|"Digging in the Dirt"|
|Single by Peter Gabriel|
|from the album Us|
|Released||7 September 1992|
|Peter Gabriel singles chronology|
"Digging in the Dirt" is a 1992 song by British musician Peter Gabriel. It was the first single taken from his sixth studio album, Us. The song was a minor hit on the US Billboard Hot 100, peaking at number 52, but it topped both the Billboard Modern Rock Tracks and Album Rock Tracks charts. The song was moderately successful on the UK Singles Chart, where it peaked at number 24, and it reached the top 10 in Canada, Portugal, and Sweden.
The music video for the single was directed by John Downer and utilised stop motion animation, a technique used in the videos for Gabriel's earlier hits "Sledgehammer" and "Big Time". The work was painstaking, especially for Gabriel himself who was required to lie still for hours at a time over the course of several days. The video won the Grammy Award for Best Short Form Music Video in 1993. The woman in the video is played by Francesca Gonshaw.
According to Gabriel himself, "the meadow of flowers from the final scenes of the Digging in the Dirt video were actually filmed at the edge of the carpark at Real World Studios."
The video is largely an exploration of the issues in his personal life at the time, the end of his relationship with Rosanna Arquette, his desire to reconnect with his daughter and the self-healing he was looking for in therapy.
In the video, Gabriel is displayed in a variety of disturbing imagery, including being buried alive, consumed by an overgrowth of foliage (thanks to a gruelling stop-motion process) and flying into a rage while trying to swat a wasp (after being stung). This time, Gabriel returned to stop motion and claymation that had served him so well in the 1980s, forgoing the computer graphics used in "Steam".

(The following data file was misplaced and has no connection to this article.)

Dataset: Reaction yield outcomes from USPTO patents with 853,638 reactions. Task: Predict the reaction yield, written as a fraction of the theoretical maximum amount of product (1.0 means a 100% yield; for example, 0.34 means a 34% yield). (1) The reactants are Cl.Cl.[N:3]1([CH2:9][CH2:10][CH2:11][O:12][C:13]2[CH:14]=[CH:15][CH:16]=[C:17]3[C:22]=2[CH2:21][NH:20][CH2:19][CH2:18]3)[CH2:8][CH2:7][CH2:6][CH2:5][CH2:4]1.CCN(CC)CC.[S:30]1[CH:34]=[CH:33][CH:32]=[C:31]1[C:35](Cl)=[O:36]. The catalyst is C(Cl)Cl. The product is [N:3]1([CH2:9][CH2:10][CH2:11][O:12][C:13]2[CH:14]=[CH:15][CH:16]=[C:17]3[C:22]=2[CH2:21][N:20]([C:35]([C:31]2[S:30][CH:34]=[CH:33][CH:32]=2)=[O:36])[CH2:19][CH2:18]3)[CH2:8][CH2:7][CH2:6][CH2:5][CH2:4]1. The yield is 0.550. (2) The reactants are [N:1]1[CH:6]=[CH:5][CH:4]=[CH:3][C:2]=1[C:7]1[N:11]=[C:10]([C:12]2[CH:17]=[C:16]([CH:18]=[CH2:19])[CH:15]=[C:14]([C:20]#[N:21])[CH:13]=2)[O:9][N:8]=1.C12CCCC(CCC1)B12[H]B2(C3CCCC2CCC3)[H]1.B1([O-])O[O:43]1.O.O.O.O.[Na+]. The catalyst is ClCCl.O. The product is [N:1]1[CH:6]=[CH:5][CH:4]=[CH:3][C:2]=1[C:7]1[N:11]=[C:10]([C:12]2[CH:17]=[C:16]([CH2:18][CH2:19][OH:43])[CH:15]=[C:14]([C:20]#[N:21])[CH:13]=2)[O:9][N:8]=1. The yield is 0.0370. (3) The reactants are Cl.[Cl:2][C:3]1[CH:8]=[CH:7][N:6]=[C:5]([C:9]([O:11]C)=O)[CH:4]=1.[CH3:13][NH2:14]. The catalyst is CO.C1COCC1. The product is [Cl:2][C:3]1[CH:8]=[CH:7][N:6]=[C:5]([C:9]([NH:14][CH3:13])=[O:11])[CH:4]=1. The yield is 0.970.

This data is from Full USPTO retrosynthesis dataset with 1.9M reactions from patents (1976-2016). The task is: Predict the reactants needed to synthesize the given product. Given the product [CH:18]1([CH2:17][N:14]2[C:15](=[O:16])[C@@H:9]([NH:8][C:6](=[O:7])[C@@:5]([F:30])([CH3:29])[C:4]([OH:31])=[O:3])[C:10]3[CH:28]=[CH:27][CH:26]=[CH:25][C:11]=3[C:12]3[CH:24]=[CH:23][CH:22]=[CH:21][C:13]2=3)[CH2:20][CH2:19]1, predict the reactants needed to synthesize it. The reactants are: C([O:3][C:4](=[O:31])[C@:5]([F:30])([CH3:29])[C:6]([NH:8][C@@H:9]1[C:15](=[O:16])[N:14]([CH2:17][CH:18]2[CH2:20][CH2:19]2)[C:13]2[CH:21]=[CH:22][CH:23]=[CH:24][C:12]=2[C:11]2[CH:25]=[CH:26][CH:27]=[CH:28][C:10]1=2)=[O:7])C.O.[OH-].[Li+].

Initially, the word "DIG" forms in the grass while dark imagery plays. Gabriel morphs into a skeleton while at the same time trying to excavate himself. Ultimately, the viewers are left with a gleam of hope as mushrooms sprout to form the word "HELP," followed by "HEAL" in blooming flowers after Gabriel has emerged from underground, now clad in white.
The Secret World Live version of the song is far more intense than the studio version. This is due to a chaotic blend of high pitched distorted guitar (by guitarist David Rhodes), as well as occasional jarring synth bass stabs (Tony Levin) and an expansive performance by Manu Katché on the drums. Gabriel wore a special "helmet" with a video camera attached in an antenna-like way, showing in great detail his facial expressions, while moving in time with the music. This is used to create a particularly grotesque image of Gabriel, most prominent during the "freak-out" sequence in which the camera is pointed down Gabriel's throat.
|Year||Nominee / work||Award||Result|
|1992||Grammy Award||Best Male Rock Vocal Performance||Nominated|
|Best Rock Song||Nominated|
|Best Music Video||Won|
|1993||MTV Video Music Award||Video of the Year||Nominated|
|Viewer's Choice Award||Nominated|
|International Viewer's Choice Award for MTV Europe||Nominated|
All songs were written by Peter Gabriel.